Book Review | The Book Thief

5 of 5 stars
Read in September, 2011
The Book Thief

I read this realistic fiction on a recommendation of my roommate. It seemed interesting–I love books about books, readers, and writers.

The Book Thief takes an interesting view on World War II Germany. It is narrated by Death, but it is not in any sense a paranormal YA book. The main character is a young girl named Liesel who struggles with reading. Her young brother dies and she is put into a foster home in a poor part of Munich. Death tells us about her story–how she struggles to read, steals a few books, refuses a kiss to young Rudy, comes to love her foster parents, and hides a Jew named Max. However, in the end, as all books should, there are a few twists and turns in this macabre book.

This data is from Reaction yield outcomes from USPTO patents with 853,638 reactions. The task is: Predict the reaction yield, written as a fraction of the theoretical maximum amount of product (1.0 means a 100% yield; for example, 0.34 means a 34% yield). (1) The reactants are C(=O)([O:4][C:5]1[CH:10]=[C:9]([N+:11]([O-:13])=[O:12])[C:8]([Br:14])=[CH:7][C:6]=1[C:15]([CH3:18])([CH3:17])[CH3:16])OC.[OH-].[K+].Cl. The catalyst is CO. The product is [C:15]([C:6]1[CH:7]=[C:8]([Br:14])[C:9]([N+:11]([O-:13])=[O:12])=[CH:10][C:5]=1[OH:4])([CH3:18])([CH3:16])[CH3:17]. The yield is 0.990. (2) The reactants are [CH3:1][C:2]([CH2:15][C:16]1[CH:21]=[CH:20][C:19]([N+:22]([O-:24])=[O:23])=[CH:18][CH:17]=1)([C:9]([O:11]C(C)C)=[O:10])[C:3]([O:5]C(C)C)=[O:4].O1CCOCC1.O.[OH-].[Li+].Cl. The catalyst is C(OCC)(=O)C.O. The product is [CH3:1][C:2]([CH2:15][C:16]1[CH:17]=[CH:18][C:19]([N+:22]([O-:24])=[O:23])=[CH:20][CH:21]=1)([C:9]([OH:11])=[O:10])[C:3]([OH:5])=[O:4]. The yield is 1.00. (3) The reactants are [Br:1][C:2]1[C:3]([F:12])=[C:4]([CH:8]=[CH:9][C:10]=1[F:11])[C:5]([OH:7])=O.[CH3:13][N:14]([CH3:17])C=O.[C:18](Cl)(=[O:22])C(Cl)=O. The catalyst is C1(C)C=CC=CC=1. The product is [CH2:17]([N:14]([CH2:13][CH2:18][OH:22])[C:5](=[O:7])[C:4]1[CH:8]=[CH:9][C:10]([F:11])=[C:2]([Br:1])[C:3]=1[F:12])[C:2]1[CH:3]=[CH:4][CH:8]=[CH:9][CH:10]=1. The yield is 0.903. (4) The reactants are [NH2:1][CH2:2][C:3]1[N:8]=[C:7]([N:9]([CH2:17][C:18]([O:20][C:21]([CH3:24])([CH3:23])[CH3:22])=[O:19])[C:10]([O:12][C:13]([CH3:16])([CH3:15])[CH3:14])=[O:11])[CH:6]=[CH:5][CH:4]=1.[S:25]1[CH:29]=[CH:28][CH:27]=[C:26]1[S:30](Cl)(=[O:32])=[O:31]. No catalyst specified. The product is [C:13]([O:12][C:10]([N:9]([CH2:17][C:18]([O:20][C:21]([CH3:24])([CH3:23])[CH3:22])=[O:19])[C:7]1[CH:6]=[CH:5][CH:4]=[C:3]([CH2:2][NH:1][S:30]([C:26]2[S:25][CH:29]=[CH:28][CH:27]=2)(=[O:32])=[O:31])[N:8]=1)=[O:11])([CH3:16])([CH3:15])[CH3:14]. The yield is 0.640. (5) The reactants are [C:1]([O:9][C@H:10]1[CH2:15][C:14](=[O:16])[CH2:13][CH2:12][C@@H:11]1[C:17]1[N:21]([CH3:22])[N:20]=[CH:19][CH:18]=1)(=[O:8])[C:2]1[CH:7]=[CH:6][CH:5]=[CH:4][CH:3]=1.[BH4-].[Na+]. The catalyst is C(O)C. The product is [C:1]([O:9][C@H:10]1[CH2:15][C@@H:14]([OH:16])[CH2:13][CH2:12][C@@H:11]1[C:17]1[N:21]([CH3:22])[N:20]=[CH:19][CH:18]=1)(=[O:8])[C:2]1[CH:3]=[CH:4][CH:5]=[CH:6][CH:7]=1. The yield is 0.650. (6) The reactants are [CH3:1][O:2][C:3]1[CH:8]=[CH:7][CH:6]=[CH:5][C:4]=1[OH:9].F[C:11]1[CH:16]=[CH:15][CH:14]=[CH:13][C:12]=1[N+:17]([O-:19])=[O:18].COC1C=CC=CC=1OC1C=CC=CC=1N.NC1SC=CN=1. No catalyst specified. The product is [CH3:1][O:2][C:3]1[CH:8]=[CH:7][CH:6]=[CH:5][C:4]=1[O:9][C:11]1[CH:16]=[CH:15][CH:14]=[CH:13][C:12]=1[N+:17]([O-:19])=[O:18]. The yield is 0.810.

This is now one of my favorite books and I regret i read it so fast. It is very creatively written–I mean to narrate with Death even though he is not an important character–genius! It is very creatively written–almost in the style of a stream of thought, journal-like, personal essay.

The book discusses right vs. wrong very well. Not all Germans are evil, it is ok to use bad words at those you love (it is a form of love), stealing is ok in circumstances…
Words. Words are another HUGE motif! It reminds me so much of Inkheart trilogy by Cornelia Funke. The power of words. Those who control the words, control everyone else.

To be honest, I cannot find weaknesses with this book. Maybe that is why it is a Printz winner!

Anyone who reads this would absolutely love it. However, since it does deal with heavy, deep, dark topics, I would suggest the book to high school students in the least.

Tayler is a work at home mom. She does free lance articles and dabbles in graphic design and virtual assisting for bloggers. She spent 3 years as a history and English teacher. Her passions are her husband, two children, history, reading, nature, and her Savior, Jesus Christ.